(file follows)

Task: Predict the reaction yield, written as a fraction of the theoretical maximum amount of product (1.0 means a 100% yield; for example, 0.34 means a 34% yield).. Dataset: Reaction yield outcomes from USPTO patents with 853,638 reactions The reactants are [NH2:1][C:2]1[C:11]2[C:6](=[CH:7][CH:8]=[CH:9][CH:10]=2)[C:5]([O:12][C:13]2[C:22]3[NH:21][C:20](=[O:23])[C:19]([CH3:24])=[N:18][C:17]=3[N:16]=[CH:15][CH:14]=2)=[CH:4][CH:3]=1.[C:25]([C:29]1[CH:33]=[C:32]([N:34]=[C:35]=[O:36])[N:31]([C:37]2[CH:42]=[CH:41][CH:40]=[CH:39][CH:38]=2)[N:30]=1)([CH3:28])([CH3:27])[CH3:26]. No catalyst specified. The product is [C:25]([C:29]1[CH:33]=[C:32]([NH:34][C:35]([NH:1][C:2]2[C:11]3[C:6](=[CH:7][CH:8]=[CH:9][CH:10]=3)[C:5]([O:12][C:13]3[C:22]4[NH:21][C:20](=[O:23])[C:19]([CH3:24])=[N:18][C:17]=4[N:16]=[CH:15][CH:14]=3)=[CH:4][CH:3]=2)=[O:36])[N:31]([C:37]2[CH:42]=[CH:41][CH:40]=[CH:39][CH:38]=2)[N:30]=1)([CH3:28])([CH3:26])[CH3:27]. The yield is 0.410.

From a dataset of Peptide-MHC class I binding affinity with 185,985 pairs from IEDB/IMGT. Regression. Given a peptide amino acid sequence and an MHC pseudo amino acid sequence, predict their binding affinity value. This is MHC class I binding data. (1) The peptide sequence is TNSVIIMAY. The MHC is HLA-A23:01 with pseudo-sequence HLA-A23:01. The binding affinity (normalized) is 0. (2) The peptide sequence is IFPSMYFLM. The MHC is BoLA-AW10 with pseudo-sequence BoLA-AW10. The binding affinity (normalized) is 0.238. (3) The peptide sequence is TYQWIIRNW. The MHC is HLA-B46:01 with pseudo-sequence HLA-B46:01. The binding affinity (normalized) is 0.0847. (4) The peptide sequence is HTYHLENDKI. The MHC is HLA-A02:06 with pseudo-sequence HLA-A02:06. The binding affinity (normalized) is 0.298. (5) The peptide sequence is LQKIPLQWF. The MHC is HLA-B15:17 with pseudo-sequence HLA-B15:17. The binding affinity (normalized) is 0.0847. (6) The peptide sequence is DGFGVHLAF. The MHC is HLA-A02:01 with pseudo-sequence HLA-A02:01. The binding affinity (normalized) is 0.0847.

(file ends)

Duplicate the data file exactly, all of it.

Task: Predict the reaction yield, written as a fraction of the theoretical maximum amount of product (1.0 means a 100% yield; for example, 0.34 means a 34% yield).. Dataset: Reaction yield outcomes from USPTO patents with 853,638 reactions The reactants are [NH2:1][C:2]1[C:11]2[C:6](=[CH:7][CH:8]=[CH:9][CH:10]=2)[C:5]([O:12][C:13]2[C:22]3[NH:21][C:20](=[O:23])[C:19]([CH3:24])=[N:18][C:17]=3[N:16]=[CH:15][CH:14]=2)=[CH:4][CH:3]=1.[C:25]([C:29]1[CH:33]=[C:32]([N:34]=[C:35]=[O:36])[N:31]([C:37]2[CH:42]=[CH:41][CH:40]=[CH:39][CH:38]=2)[N:30]=1)([CH3:28])([CH3:27])[CH3:26]. No catalyst specified. The product is [C:25]([C:29]1[CH:33]=[C:32]([NH:34][C:35]([NH:1][C:2]2[C:11]3[C:6](=[CH:7][CH:8]=[CH:9][CH:10]=3)[C:5]([O:12][C:13]3[C:22]4[NH:21][C:20](=[O:23])[C:19]([CH3:24])=[N:18][C:17]=4[N:16]=[CH:15][CH:14]=3)=[CH:4][CH:3]=2)=[O:36])[N:31]([C:37]2[CH:42]=[CH:41][CH:40]=[CH:39][CH:38]=2)[N:30]=1)([CH3:28])([CH3:26])[CH3:27]. The yield is 0.410.

From a dataset of Peptide-MHC class I binding affinity with 185,985 pairs from IEDB/IMGT. Regression. Given a peptide amino acid sequence and an MHC pseudo amino acid sequence, predict their binding affinity value. This is MHC class I binding data. (1) The peptide sequence is TNSVIIMAY. The MHC is HLA-A23:01 with pseudo-sequence HLA-A23:01. The binding affinity (normalized) is 0. (2) The peptide sequence is IFPSMYFLM. The MHC is BoLA-AW10 with pseudo-sequence BoLA-AW10. The binding affinity (normalized) is 0.238. (3) The peptide sequence is TYQWIIRNW. The MHC is HLA-B46:01 with pseudo-sequence HLA-B46:01. The binding affinity (normalized) is 0.0847. (4) The peptide sequence is HTYHLENDKI. The MHC is HLA-A02:06 with pseudo-sequence HLA-A02:06. The binding affinity (normalized) is 0.298. (5) The peptide sequence is LQKIPLQWF. The MHC is HLA-B15:17 with pseudo-sequence HLA-B15:17. The binding affinity (normalized) is 0.0847. (6) The peptide sequence is DGFGVHLAF. The MHC is HLA-A02:01 with pseudo-sequence HLA-A02:01. The binding affinity (normalized) is 0.0847.